Monday, April 7, 2014

Passport to Paris

Bonjour everyone!

Now that classes are over, until exams in May of course, it is the perfect time for some traveling! This past weekend I took the opportunity to spend a few days with a friend in Paris. My aunt has told me many great things about the City of Lights and everything she said was true. Even though I speak no French since I took Spanish in high school, I still fond it very easy to maneuver with only English and a few French phrases.

The night we arrived at the hostel was more of a chill night than sightseeing, but was probably some of the most fun I've had in a while. Just sitting down in the hostel's common room, drinking, eating, chatting, just having a good time with my fellow travelers was an absolute blast. One of the best things about traveling is meeting people and swapping stories and adventures until late in the evening.

In order to not make this blogpost as long as my 3000-word history essay, I'll touch on some highlights from the places I visited:

Friday's itinerary included the:
Musée de l'Armée in Les Invalides - an Army museum that was more interesting than expected,
The Effiel Tower - as incredible as I'd imagined even though we didn't actually go up it due to the line/wait/desire to see as much of Paris as possible. It's stunning and a must see.
Cité de l'Architecture et du Patrimoine - the museum of architecture right across front he Eiffel Tower. We didn't go inside because by that point I was getting hungry, not hungry, hangry. Funny enough, there was a protest going on outside of it that would have made entrance a little uncomfortable anyway. Wish I spoke French so I knew what they were protesting!
Arc de Triomphe - at the western end of the Avenue des Champs-Élysées was the Arc de Triomphe, another of Paris' most famous monuments. It was under construction but nonetheless gorgeous. I wanted to cross the road to get to the Arc up close, but I wasn't willing to play human frogger to get there. And to be honest, I was to hungry to think straight to find the safest way across.
Avenue des Champs-Élysées - a walk along the Avenue des Champs-Élysées is an absolute must and I definitely think you should walk the entire thing. We stopped for food at a cafe and were seated at a window so it was the perfect place for people watching. I would have loved to have also shopped, and I couldn't help myself but do a little browsing in Zara, MAC, and Sephora, but I was actually good. For once...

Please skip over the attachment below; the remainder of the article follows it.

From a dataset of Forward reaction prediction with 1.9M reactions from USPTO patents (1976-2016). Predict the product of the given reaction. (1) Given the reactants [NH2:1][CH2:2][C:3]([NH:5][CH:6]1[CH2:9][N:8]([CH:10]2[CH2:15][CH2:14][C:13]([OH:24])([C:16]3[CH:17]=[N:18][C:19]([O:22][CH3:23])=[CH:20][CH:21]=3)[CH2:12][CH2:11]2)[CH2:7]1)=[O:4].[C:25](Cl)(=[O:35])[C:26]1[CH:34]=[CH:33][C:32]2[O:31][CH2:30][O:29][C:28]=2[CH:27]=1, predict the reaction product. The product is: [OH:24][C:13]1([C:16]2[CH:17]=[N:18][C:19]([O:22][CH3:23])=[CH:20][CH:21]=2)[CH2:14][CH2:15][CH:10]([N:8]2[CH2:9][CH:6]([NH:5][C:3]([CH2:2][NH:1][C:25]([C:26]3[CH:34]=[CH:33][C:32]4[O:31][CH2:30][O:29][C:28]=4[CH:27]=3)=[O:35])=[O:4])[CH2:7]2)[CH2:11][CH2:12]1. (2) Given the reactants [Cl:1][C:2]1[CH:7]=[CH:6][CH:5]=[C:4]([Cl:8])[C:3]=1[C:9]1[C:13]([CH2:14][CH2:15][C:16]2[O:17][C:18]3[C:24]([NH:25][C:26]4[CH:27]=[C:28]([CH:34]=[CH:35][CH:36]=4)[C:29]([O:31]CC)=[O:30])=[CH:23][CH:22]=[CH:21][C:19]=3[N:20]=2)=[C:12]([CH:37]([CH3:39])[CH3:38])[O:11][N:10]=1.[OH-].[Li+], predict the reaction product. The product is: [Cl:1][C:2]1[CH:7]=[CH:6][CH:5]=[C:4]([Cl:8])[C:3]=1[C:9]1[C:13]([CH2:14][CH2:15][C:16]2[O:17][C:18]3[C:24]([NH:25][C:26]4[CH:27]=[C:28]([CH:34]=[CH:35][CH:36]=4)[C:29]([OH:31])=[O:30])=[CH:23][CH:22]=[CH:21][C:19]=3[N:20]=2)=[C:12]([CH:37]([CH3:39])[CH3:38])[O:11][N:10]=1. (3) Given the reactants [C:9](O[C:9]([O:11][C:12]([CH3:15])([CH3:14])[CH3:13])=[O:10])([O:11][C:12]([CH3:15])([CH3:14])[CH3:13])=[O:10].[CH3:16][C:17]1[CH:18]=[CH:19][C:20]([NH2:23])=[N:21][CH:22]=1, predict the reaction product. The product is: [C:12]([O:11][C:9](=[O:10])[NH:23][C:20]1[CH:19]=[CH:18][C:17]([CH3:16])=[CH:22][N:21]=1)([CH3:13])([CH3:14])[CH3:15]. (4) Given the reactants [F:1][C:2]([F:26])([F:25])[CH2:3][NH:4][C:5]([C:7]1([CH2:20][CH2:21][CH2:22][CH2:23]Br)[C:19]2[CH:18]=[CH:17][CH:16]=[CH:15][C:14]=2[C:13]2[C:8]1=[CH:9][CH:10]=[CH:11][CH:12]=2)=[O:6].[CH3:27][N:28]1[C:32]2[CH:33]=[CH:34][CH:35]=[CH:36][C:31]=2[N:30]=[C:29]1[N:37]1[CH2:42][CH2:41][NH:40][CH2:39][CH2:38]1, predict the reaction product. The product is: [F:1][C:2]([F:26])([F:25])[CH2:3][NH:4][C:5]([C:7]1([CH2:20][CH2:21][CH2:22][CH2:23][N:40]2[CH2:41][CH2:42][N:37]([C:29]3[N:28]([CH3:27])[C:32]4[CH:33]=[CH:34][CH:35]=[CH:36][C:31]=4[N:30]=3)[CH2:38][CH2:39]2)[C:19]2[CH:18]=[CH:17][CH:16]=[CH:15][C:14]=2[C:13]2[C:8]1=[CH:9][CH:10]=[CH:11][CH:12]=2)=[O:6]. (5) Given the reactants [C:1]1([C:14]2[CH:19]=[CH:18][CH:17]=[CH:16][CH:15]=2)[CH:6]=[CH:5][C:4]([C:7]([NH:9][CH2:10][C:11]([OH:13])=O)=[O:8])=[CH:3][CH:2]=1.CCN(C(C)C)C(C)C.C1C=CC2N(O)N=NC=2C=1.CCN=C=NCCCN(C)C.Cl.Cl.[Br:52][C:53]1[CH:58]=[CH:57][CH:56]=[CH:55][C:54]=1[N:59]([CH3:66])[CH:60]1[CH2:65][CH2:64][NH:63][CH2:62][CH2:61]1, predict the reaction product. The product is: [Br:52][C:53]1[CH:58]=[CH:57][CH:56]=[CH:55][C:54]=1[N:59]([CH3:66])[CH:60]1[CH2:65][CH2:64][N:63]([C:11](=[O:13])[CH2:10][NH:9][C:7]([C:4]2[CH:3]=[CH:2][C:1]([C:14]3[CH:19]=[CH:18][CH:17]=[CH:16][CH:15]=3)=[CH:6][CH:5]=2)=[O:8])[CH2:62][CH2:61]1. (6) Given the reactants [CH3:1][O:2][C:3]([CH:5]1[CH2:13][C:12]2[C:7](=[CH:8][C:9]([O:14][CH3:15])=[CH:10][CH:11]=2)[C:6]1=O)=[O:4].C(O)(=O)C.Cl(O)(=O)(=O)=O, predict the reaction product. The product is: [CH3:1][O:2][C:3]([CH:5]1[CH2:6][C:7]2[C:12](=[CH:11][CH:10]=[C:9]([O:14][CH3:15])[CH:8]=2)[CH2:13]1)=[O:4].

Obelisk of Luxor - at the other end, the eastern end, of the Avenue des Champs-Élysées and in the center of the Place de la Concorde lies this stunning Egyptian monument. Fun fact, before the obelisk was there, a guillotine stood in it's spot. Creepy.
Galeries Lafayette - Simply a massive high-end department store. We actually didn't have this on our mind to see but ended up passing it on our walk to see the opera. Probably the best for my bank account.
Paris Garnier - Our final destination, the national Opera house and one of the most famous in the world. It's best known for being the setting for the Phantom of the Opera, which also happens to be my favorite Broadway show. Now it is primarily used for the ballet. 

I woke up Saturday to an absolutely gorgeous sunny day for some adventures that included: 
Musée du Louvre - we headed straight for the Mona Lisa to make sure we saw it before touring the rest of the museum. I would suggest that to anyone else traveling and for my fellow study abroad students DON'T FORGET YOUR ID. And I don't mean your USA University ID; your study abroad uni ID. I forgot mine and they wouldn't accept my PSU ID + my student visitor visa for my free entrance and I had to pay. Lame.
I was actually more enthralled with the rest of the museum than the Mona Lisa, notably the ceilings and the Egyptian artwork. If I could have, I would have spent the whole day there. There is just so much to see.
Pont Neuf - translates as 'new bridge' but it is actually the oldest bridge in Paris.
Cathedral of Notre Dame de Paris - 100% exceeded my expectations. Simply stunning. It did feel a bit weird taking pictures as people were inside praying so I tried to avoid getting people in the pictures out of respect. A couple actually got married there, or around there, the day we went as we saw a bride and groom as we left. Pretty neat to see.
Pantheon - A mausoleum for elite Frenchmen and women that was under construction when we went that houses Voltaire and Jean-Jacques Rousseau. I know most people find mausoleums freaky, but I've always found them pretty cool.
Jardin du Luxembourg - the second largest public park in Paris where Cosette and Marius meet in Les Miserables. The perfect place to kick back with a glass of wine and a book or a picnic with friends. And yes, I had the entire soundtrack of Les Mis going through my head.
Sacre Coeur - Our last stop as it was the closest to our hostel. Before we even entered, there was this street performer doing this balancing/dance act thing on a post with music and a soccer ball. Everyone outside had their eyes on this guy and for good reason, he was phenomenal to watch. Once again, it felt odd taking pictures in a place of worship as people prayed but it was stunning to see nonetheless.

My contribution to the hostel's chalkboard. 

Sunday morning was met with angst as I had to wakeup early to get to Orly airport to catch my flight but all was well once I got my macarons and eventually landed back at Heathrow. If you want to see a few more pictures you can check out my instagram on the left.

All in all it was a trip to remember and I cannot wait to go back an spend more time at my favorite spots. And I cannot wait until my next European adventure!

Until next time


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